However, it’s not that simple. A noticeable gap remains between consumer intention and consumer action. FCI found that 83% of respondents would NOT pay a premium for more sustainable goods and services and 39% are happy to travel farther for groceries if there is better parking. These are data points that give producers, and those companies in the middle of the value chain, pause as they consider what’s next and where to invest, while questioning disruptions like the impact of last mile delivery and the shift of consumers going to food versus food going to consumers. Trends such as sustainability and the desire for fresh food and transparency are likely here to stay. How do you create a business model that can deliver on the expectations from a spectrum of consumers, while addressing a more connected ecosystem? Could we eventually see a bifurcated system in which both affordability-minded consumers and those willing to pay a premium for traceability and sustainably produced food can be served?

    Here are some key questions that will need to be considered:

    • How does the availability of data impact interactions with the consumer?
    • Are consumers expecting change or more information, and are they willing to pay for it?
    • In a connected ecosystem where roles are shifting, how will costs be shared across the value chain?

    Producers have a lot more to think about in the face of ever-shifting consumer trends and value chain disruption. However, they also have a wealth of resources and strategic options they can pursue to respond to these market shifts.

    How the future producer persona will drive a connected ecosystem to create food transparency

    Farms focused on a primary crop or animal product for generations continue to uproot established operating plans in response to changing climates, rising production costs and shifting consumer preferences. For example, century-old dairy farms continue to supplement their milking parlors with diverse sources of income, such as crop production or, as of late, carbon sequestration. Changes like this present both challenges and opportunities that a connected ecosystem will need to address.

    Open production capacity on farms could provide downstream customers the chance to partner directly with farmers to raise a new product and solidify a supply line that might be underserved by producers – generating a symbiotic relationship across the ecosystem. ² It is equally important to understand how consumer preferences drive upstream changes (all the way to farmers) and how they might reposition themselves with their customer and consumers in a reimagined food system.³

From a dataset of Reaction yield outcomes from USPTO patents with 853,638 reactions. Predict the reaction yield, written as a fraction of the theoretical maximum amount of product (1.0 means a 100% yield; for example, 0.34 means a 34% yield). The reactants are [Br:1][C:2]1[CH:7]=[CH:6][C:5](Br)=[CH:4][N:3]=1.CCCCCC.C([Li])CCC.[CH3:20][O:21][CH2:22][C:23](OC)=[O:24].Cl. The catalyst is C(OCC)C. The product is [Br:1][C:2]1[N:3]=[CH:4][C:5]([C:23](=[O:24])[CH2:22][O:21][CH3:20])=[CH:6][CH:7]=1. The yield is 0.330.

There is certainly a risk of profit pool shifts within the value chain. If more consumers want to get closer to their food and midstream to downstream companies are not willing to facilitate that connection, a portion of consumers may choose to find alternative options. Processors are developing their own branded products to put on the shelf and create new value for their own businesses. The relationship between producer and processor continues to evolve.

    There was a time when processors held all the data and thus, greater control. Now and into the future, producers will have valuable data at their fingertips, enabling their own efficiency and profitability. Thus, the dynamics of the market could change dramatically. Traditional farmer and rancher suppliers, along with new suppliers like controlled environment agriculture and alternative protein processors, could become competitors due to their proximity to the consumer. The need to be nimble and flexible to changing roles in this connected ecosystem is only going to be more crucial in the years ahead.

    Key questions to consider when developing future strategies in a highly connected ecosystem:

    • How will the producers’ willingness and/or ability to pay, learn and implement the technology impact midstream and downstream companies’ decisions?
    • In an asset-intensive industry, how must business models change to enable agility and efficiency while considering new methods of production like where the food is produced?
    • What is more economically feasible – specialization or diversification?

    Here is a look at how producers are beginning to leverage a more connected ecosystem to create additional value and more profitable operations, as well as what the embrace of market disruptors and emerging technology could mean for the rest of the value chain. These are just a few of the ways producers are beginning to shift, offering an indication of new ways of working. 


    As consumers place greater focus on where their food comes from and how it was produced, producers are exploring options to enhance profitability and better utilize their assets, such as changing the type of crops grown or incorporating technology to manage animal health.